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If you’ve enjoyed Week Three…

In this article, Dr JT Welsch outlines further avenues of study for the material covered this week - 'Week Three' of 'How to Read a Poem'.
A compass held in a hand in front of a forest background.
© University of York

In this article, Dr JT Welsch explores further avenues of study if you would like to find out more about intertextuality, translation, or ekphrasis.

As we heard this week, the term ‘intertextuality’ was created by Julia Kristeva. If you would like to find out more about Julia Kristeva and her impact on literary theory, The Times Literary Supplement (commonly known as ‘TLS’) has an article exploring Kristeva’s thought. Julia Kristeva – TLS – Website.

Dr Nicoletta Asciuto detailed the importance of reading poetry in translation in an inspirational article. If this has led you to think about expanding the horizons of your poetry reading then the Modern Poetry in Translation magazine collects the very best of world poetry. Their last issue was on Czech poetry. Modern Poetry in Translation Magazine – Online.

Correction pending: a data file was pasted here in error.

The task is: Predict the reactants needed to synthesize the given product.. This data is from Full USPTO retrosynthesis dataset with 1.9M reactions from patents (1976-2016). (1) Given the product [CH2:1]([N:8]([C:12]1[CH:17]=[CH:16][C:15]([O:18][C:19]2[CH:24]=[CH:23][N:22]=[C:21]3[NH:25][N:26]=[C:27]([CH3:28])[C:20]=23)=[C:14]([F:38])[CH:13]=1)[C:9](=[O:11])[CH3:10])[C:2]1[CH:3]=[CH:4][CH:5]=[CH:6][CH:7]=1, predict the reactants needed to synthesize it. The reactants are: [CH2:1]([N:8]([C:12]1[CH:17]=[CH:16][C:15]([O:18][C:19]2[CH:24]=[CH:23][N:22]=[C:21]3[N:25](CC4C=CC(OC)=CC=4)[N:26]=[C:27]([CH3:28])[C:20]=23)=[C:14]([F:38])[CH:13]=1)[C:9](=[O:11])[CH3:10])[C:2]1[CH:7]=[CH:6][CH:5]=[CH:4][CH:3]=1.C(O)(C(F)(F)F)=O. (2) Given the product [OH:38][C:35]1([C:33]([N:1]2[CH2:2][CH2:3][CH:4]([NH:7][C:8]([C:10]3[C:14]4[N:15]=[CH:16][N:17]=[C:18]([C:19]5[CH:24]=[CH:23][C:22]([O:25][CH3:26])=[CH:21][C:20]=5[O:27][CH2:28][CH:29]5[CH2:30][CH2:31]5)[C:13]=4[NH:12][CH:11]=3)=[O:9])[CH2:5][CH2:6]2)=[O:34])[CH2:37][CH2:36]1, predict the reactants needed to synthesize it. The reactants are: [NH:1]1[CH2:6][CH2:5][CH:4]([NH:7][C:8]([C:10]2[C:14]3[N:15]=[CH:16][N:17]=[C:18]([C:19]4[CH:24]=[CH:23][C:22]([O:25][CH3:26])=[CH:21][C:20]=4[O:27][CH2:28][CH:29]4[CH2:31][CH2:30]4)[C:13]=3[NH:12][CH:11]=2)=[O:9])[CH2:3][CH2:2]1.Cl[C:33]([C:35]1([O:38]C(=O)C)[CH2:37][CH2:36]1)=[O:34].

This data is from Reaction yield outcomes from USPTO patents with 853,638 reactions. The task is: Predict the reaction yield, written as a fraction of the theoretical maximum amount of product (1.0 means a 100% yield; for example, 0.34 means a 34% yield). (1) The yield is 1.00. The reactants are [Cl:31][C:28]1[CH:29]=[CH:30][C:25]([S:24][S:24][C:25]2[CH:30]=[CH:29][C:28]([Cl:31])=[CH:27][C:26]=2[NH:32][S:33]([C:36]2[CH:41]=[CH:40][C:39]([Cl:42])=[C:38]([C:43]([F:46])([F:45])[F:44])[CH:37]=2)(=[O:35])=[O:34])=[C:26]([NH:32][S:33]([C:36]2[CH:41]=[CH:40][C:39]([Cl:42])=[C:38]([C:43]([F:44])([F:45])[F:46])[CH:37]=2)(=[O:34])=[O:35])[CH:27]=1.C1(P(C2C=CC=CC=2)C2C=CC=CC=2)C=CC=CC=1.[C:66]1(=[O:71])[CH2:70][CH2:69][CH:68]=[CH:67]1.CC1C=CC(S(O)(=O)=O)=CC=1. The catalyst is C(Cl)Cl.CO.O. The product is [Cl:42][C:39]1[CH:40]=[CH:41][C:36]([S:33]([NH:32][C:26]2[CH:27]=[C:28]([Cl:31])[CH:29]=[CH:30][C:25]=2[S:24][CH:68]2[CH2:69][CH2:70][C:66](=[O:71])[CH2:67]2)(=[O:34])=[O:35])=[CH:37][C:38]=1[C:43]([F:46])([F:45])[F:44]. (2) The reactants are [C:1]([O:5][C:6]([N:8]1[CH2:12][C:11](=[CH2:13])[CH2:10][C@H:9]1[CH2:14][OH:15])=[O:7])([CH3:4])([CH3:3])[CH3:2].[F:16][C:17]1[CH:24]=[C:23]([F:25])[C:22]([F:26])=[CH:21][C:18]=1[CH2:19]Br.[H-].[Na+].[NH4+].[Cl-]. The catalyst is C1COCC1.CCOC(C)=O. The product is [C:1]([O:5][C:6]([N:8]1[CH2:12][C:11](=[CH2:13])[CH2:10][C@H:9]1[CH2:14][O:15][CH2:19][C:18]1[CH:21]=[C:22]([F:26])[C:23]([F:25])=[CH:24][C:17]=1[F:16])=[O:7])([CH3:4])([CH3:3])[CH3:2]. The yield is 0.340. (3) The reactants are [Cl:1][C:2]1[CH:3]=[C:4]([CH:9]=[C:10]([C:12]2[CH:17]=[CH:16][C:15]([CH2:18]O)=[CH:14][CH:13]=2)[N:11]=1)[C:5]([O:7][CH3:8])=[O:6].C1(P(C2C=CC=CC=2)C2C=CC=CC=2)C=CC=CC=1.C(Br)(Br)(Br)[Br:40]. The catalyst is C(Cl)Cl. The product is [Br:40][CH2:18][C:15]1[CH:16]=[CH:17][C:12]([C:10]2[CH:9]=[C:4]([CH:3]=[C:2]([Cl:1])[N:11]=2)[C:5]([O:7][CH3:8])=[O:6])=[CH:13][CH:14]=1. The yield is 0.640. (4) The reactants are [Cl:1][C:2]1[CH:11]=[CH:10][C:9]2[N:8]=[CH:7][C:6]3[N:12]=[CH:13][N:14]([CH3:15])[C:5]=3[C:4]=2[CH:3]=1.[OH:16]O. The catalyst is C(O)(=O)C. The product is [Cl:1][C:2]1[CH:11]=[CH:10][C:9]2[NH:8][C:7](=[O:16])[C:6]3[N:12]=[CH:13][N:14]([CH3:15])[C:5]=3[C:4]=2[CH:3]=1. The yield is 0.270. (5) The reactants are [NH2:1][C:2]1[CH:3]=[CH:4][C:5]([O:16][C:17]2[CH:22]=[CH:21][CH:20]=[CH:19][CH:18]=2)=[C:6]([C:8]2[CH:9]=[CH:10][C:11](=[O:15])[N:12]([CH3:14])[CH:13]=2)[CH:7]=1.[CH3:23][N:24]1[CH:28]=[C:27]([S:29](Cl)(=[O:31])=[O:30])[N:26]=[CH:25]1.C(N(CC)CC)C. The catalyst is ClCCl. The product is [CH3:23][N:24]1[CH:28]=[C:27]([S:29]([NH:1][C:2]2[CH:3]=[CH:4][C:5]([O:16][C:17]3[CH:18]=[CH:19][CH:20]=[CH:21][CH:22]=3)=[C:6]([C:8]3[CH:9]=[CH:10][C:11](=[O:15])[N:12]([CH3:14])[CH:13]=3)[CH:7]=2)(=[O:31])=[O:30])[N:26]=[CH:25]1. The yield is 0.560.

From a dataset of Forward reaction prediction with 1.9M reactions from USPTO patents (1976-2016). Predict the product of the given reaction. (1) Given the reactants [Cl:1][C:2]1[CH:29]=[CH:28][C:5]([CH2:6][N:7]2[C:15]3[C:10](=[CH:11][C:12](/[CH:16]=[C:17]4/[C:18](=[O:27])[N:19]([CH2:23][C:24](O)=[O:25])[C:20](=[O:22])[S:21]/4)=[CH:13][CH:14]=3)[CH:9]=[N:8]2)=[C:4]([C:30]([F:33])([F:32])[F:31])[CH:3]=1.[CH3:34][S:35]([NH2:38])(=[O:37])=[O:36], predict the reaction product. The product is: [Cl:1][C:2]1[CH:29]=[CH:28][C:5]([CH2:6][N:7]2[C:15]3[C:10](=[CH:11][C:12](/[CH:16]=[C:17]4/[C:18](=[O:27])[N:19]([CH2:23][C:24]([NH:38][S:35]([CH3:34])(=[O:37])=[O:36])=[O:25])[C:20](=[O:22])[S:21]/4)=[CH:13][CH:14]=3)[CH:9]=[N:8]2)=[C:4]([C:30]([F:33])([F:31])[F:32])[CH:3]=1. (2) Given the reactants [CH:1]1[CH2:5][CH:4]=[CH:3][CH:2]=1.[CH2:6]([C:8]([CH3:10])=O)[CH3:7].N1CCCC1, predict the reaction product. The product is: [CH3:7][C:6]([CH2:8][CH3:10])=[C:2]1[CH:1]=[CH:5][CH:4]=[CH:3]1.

Likewise, if you’ve been inspired to explore ekphrastic poetry further, the Poetry Foundation website has an excellent collection of ekphrastic poetry. Ekphrastic Poetry – The Poetry Foundation Website.

Finally, if you’ve enjoyed this week, make sure you join us next week, as we explore ways to write about poetry, and how to write our own poems, too.

© University of York
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Poetry: How to Read a Poem

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